The Laws of Attraction: What OkCupid Can Teach Us About Name Creation


Recently I stumbled upon a fascinating study conducted by the online dating behemoth OKCupid. It was designed to shed light on the mating game, yet I couldn’t help seeing the parallel to branding, and what helps product and company naming attract customers.

OKCupid had a group of male subscribers rate the physical attractiveness of 5,000 of their female subscribers. They then compared the popularity of those women (as measured by the number of email messages they received) with the attractiveness rating they received from the men.

What they found was startling.

Among women who were rated “above-average” in looks, the ones who got the most messages often weren’t those consistently rated attractive but rather, those who provoked the widest range of male reactions. Some men were REALLY into them; others, hardly at all. (And while some men probably felt that the most universally attractive women were out of their league and didn’t bother to email them, that wouldn’t explain the strength of the phenomenon as a whole.)

The bottom line? Being different, even in ways that might be off-putting to many (a large nose, for instance, or a fuller figure) was very appealing to enough men to give these women lots of traction. And the women who went to great lengths to hide their quirks—with photos of only their faces, for instance, if they were overweight—were missing the boat. By trying to fit in and be like everyone else, they were making it harder for those men who’d be really into them to find them.

And so it goes with product and company naming. As a naming consultant, I’ve often observed that one of the biggest obstacles clients face is their own fear of being different. I can’t tell you how many of our naming agency’s clients say they want to stand out from the crowd, yet lean towards (and have to be talked out of) unremarkable names more likely to blend into their competitive landscape. And I bet other naming consultants have similar stories.

Why? Because when push comes to shove, most of us are just plain uncomfortable being different. What’s commonplace seems so much more credible and attractive somehow, even if it’s the surest path to marketing oblivion.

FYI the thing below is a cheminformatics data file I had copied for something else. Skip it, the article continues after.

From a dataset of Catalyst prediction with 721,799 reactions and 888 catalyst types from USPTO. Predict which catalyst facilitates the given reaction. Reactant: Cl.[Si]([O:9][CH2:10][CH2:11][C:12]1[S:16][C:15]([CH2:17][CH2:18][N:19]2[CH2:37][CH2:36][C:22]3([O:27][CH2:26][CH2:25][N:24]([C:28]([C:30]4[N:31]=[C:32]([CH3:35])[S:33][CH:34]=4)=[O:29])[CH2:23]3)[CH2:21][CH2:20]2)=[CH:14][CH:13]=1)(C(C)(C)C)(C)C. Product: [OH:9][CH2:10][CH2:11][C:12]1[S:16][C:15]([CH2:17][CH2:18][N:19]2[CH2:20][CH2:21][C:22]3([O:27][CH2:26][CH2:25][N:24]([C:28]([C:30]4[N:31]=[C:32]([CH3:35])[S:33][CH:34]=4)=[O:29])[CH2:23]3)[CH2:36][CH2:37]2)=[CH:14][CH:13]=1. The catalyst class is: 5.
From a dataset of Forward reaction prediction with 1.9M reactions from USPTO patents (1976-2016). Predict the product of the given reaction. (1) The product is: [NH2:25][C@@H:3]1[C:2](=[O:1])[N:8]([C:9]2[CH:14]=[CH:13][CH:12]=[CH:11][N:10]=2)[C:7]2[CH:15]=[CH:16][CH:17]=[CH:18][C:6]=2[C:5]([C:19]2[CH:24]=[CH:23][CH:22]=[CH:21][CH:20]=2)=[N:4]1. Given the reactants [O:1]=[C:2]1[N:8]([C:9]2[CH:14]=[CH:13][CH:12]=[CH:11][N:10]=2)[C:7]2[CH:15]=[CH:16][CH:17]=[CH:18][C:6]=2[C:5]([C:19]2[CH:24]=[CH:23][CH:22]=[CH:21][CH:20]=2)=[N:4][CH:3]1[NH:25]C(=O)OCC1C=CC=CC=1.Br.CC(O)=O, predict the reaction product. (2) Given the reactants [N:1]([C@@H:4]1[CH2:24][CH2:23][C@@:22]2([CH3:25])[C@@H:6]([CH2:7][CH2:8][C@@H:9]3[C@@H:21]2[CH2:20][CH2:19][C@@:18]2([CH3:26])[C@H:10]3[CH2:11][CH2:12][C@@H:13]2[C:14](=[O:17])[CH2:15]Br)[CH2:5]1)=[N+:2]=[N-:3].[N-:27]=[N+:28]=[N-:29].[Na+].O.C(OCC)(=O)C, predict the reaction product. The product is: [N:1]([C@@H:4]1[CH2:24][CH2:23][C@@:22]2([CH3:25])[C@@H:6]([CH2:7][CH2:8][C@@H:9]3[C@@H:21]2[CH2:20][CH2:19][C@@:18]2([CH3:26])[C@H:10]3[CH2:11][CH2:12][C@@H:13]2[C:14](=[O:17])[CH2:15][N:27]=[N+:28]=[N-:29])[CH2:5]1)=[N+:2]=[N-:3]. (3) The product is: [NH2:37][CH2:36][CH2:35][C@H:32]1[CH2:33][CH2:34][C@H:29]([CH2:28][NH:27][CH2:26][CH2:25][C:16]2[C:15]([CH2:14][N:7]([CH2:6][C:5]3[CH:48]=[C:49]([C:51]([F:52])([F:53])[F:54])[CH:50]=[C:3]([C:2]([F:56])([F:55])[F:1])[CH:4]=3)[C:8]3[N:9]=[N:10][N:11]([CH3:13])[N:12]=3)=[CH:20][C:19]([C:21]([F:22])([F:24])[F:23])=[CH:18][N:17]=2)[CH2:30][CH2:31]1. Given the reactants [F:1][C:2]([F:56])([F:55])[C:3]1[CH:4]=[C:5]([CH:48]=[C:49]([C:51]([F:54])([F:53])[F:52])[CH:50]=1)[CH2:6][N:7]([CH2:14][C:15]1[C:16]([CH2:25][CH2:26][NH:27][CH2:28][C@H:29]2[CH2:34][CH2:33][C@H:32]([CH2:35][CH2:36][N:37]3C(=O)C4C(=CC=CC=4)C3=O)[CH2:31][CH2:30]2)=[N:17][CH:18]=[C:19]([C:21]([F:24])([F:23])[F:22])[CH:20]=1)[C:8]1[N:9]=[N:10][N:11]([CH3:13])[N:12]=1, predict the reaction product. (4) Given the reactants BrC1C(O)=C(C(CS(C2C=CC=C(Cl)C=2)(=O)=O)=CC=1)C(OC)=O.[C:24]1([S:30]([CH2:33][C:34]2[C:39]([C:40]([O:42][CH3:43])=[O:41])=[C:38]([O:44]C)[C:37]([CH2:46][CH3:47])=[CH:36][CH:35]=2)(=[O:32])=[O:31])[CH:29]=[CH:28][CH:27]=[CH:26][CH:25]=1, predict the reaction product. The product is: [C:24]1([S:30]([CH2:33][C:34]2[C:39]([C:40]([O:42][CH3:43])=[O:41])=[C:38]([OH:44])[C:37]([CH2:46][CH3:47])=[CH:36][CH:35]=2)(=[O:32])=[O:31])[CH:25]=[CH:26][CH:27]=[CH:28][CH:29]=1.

Yet the savviest marketers have the courage to differentiate rather than imitate. Would you say that the choice of the name Virgin was an attempt to be universally appealing? Hardly. Most older, more conservative brands wouldn’t have touched that name with a ten-foot pole. And the brand probably raised lots of hackles and eyebrows when it first launched. Yet the name conveys an edgy freshness that maps precisely to the brand’s positioning, and the younger, hipper audience it set out to attract. And its daring has paid off handsomely.

Now don’t get me wrong. Product or company naming that’s different simply for difference’s sake—and isn’t tied to the brand’s positioning—is just lazy name creation. But when that difference signals something that’s relevant to both the brand and its audience, you’ve got the naming equivalent of an aphrodisiac.

So if you want a whole quiver of Cupid’s arrows to magnetize your brand, here are five steps to follow for name creation:

  • Assess your brand’s assets. Frankly. And figure out which assets are meaningful to the folks you want to attract.
  • Fashion a positioning that showcases one way you’re different that’s relevant to your target customers—and don’t worry if it might be a turnoff to others.
  • Check out your competitors’ names and look for trends. Then steer clear of those trends in your own name creation. Seriously.
  • Be true to yourself. If you’re not a decades-old multinational corporation, don’t try to sound like one.
  • Strut your stuff. Pick a name that celebrates what makes you unique. Sure, you won’t appeal to everyone….but to those in your sweet spot, you’ll be very, very hot.

And have courage. There’s an old French saying (originally celebrating the differences between the sexes but just as serviceable here): Vive la différence! Consider it your rallying cry.


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